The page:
# Bott Residue Formula

We make the same assumptions as in previous section. Let $i_1,\cdots,i_k$ be $k$ positive even integers. For any $p\in\mathrm{zero}(K)$ and $1\leq j \leq k$, set
$\lambda^{i_j}(p)=\lambda_1^{i_j}+\cdots+\lambda_l^{i_j}.$By following theorem, we reduce the computation of characteristic numbers of $TM$ to quantities on $\mathrm{zero}(K)$.

$\int_M \tr\left[\left(R^{TM}\right)^{i_1}\right]\cdots\tr \left[\left(R^{TM}\right)^{i_k}\right] =(2\pi\sqrt{-1})^l\sum_{p\in\mathrm{zero}(K)}\frac{2^k\lambda^{i_1}(p)\cdots\lambda^{i_k}(p)}{\lambda(p)},$where $R^{TM}$ is the curvature of the Levi-Civita connection $\nabla^{TM}$. And, if $i_1+\cdots+i_k<l$, then
$\sum_{p\in\mathrm{zero}(K)}\frac{2^k\lambda^{i_1}(p)\cdots\lambda^{i_k}(p)}{\lambda(p)}=0.$

$L_K=\nabla^{TM}_K-\left.\mathcal{L}_K\right|_{\Gamma(TM)}.$Obviously, for any $Y\in \Gamma(TM)$
$L_KY=\nabla^{TM}_KY-[K,L]=\left(\nabla^{TM}K\right)(Y).$i.e., $L_K=\left(\nabla^{TM}K\right)\in\Gamma(\mathrm{End}(TM))=\Omega^0(M,\mathrm{End}(TM))$. We need to find a $\omega\in\Omega^*(M)$ satisfied $\rd_K\omega=0$ and
$\int_{M}\omega=\int_M \tr\left[\left(R^{TM}\right)^{i_1}\right]\cdots\tr \left[\left(R^{TM}\right)^{i_k}\right].$
Of course, it is necessary that we can calculate $\int_{M}\omega$.
For any integer $h$, if we have $\rd_K\tr\left[(R^{TM}+L_K)^h\right]=0$. Since
$\left[\tr\left[\left(R^{TM}+L_K\right)^{i_1}\right]\cdots\tr \left[\left(R^{TM}+L_K\right)^{i_k}\right]\right]^{[\mathrm{top}]}=\tr\left[\left(R^{TM}\right)^{i_1}\right]\cdots\tr \left[\left(R^{TM}\right)^{i_k}\right],$it means
$\int_M \tr\left[\left(R^{TM}\right)^{i_1}\right]\cdots\tr \left[\left(R^{TM}\right)^{i_k}\right]=\int_{M}\tr\left[\left(R^{TM}+L_K\right)^{i_1}\right]\cdots\tr \left[\left(R^{TM}\right)^{i_k}+L_K\right].$
By the Berline-Vergne localization formula, one can easily obtain
$\int_M \tr\left[\left(R^{TM}\right)^{i_1}\right]\cdots\tr \left[\left(R^{TM}\right)^{i_k}\right]=(2\pi)^l\sum_{p\in\mathrm{zero}(K)}\frac{\tr\left[\left(L_K(p)\right)^{i_1}\right]\cdots\tr \left[\left(L_K(p)\right)^{i_k}\right]}{\lambda(p)}$On the local coordinate system $\left(U_p,(x^1,\cdots,x^{2l})\right)$ from the previous section,
$K=\sum_{i=1}^{l}\lambda_i\left(x^{2i}\frac{\partial}{\partial x^{2i-1}}-x^{2i-1}\frac{\partial}{\partial x^{2i}}\right).$And, we know $L_K=\nabla^{TM}K$ is a anti-symmetry operator. So on $U_p$,
$L_K(p)=\begin{pmatrix} 0 & \lambda_1 & & &\\ -\lambda_1 & 0 & & &\\ & & \ddots & &\\ & & & 0 & \lambda_l\\ & & & -\lambda_l & 0 \end{pmatrix},$then $\left(L_K(p)\right)^2=-\mathrm{diag}\left\{\lambda_1^2,\lambda_1^2,\cdots,\lambda_l^2,\lambda_l^2\right\}$.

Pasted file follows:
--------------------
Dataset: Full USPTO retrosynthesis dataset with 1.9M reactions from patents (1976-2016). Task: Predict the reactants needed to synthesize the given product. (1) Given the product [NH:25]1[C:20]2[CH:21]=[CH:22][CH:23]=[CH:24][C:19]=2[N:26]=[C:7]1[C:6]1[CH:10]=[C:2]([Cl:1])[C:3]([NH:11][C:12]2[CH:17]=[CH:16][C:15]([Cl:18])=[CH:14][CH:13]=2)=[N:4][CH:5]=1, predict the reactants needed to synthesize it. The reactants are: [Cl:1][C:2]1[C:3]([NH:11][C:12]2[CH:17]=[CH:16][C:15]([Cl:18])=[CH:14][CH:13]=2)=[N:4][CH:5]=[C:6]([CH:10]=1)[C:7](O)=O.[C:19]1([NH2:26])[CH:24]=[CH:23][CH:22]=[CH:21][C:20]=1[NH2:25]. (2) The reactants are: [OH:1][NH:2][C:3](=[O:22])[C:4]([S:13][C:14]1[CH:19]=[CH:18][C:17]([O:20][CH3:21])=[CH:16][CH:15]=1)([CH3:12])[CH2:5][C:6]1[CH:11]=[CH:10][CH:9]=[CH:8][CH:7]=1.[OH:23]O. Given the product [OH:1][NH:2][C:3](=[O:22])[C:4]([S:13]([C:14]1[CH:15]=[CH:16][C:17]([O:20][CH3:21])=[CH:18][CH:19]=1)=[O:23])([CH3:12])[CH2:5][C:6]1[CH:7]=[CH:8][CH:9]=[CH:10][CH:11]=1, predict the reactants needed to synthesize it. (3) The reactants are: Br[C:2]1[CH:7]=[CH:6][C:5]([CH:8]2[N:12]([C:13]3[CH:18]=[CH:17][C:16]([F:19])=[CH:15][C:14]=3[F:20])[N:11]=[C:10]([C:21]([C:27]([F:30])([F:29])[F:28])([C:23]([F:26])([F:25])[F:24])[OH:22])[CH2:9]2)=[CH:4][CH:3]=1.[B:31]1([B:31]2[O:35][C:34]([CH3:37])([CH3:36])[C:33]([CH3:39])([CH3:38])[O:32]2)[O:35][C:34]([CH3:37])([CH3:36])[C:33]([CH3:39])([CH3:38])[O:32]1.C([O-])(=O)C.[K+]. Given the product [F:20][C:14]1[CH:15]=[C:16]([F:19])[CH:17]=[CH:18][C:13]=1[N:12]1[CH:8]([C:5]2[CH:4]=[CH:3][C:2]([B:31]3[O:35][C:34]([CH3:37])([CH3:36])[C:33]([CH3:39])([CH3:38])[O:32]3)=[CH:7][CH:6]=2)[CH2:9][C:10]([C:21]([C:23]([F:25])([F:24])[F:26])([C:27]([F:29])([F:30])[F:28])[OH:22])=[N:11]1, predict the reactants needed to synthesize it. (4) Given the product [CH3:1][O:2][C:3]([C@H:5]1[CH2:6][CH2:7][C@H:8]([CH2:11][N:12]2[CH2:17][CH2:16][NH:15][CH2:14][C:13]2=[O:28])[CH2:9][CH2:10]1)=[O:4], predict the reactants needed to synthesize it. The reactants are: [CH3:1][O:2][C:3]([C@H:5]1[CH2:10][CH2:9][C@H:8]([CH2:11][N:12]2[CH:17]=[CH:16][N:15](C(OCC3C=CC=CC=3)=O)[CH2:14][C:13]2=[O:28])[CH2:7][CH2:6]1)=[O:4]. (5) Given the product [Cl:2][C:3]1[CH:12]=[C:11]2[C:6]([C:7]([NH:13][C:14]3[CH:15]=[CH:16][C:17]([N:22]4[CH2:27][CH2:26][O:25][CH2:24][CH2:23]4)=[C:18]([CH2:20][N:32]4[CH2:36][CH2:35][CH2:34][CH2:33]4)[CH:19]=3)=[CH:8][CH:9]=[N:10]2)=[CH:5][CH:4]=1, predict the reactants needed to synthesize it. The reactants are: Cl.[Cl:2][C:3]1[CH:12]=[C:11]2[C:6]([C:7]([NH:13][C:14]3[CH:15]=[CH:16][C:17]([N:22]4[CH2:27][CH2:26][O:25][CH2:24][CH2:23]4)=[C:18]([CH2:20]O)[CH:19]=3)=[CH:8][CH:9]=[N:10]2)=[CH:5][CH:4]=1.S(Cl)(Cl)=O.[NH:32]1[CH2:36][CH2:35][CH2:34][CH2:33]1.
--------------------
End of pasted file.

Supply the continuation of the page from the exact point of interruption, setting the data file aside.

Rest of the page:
Thus, for each $1\leq j \leq k$, $\tr \left[\left(L_K(p)\right)^{i_j}\right]=2(-1)^{i_j/2}\lambda^{i_j}(p)$. From this result,
$\int_M \tr\left[\left(R^{TM}\right)^{i_1}\right]\cdots\tr \left[\left(R^{TM}\right)^{i_k}\right] =(2\pi\sqrt{-1})^l\sum_{p\in\mathrm{zero}(K)}\frac{2^k\lambda^{i_1}(p)\cdots\lambda^{i_k}(p)}{\lambda(p)}.$
Otherwise, we have
\begin{align*}
(\rd+i_K)\tr\left[\left(R^{TM}+L_K\right)^h\right]=&\rd\tr\left[\left(R^{TM}+L_K\right)^h\right]+i_K\tr\left[\left(R^{TM}+L_K\right)^h\right]\\
=&\tr\left[\nabla^{TM},\left(R^{TM}+L_K\right)^h\right]+\tr\left[i_K\left(R^{TM}+L_K\right)^h\right]\\
=&\tr\left[\nabla^{TM},\left(R^{TM}+L_K\right)^h\right]+\tr\left[i_K, \left(R^{TM}+L_K\right)^h\right]\\
=&\tr\left[\nabla^{TM}+i_K,\left(R^{TM}+L_K\right)^h\right];
\end{align*}
\begin{align*}
\left(\nabla^{TM}+i_K\right)^2=&\left(\nabla\right)^2+(i_K)^2+\nabla^{TM}\circ i_K+ i_K\circ \nabla^{TM}\\
=&R^{TM}+0+\nabla^{TM}\circ i_K+ i_K\circ \nabla^{TM}\\
=&R^{TM}+0+\nabla^{TM}\circ i_K+ i_K\left(\nabla^{TM}\right)-\nabla^{TM}\circ i_K\\
=&R^{TM}+\nabla^{TM}_K\\
=&R^{TM}+L_K+\mathcal{L}_K;
\end{align*}
i.e.,$R^{TM}+L_K=\left(\nabla^{TM}+i_K\right)^2-\mathcal{L}_K$. By Bianchi identity, one can obtain
\begin{align*}
\left[\nabla^{TM}+i_K, R^{TM}+L_K \right]=&\left[\nabla^{TM}+i_K,\left(\nabla^{TM}+i_K\right)^2-\mathcal{L}_K\right]\\
=&-\left[\nabla^{TM}+i_K,L_K\right].
\end{align*}
Since both $\nabla^{TM}$ and $K$ are $S^1$-invariant, one has
$\left[\nabla^{TM},\mathcal{L}_K\right]=0,\quad \left[i_K,\mathcal{L}_K\right]=0.$Hence $\left[\nabla^{TM}+i_K, R^{TM}+L_K \right]=0$. It shows
$\rd_K\tr\left[\left( R^{TM}+L_K\right)^h\right]=\tr\left[\nabla^{TM}+i_K, R^{TM}+L_K \right]=0.$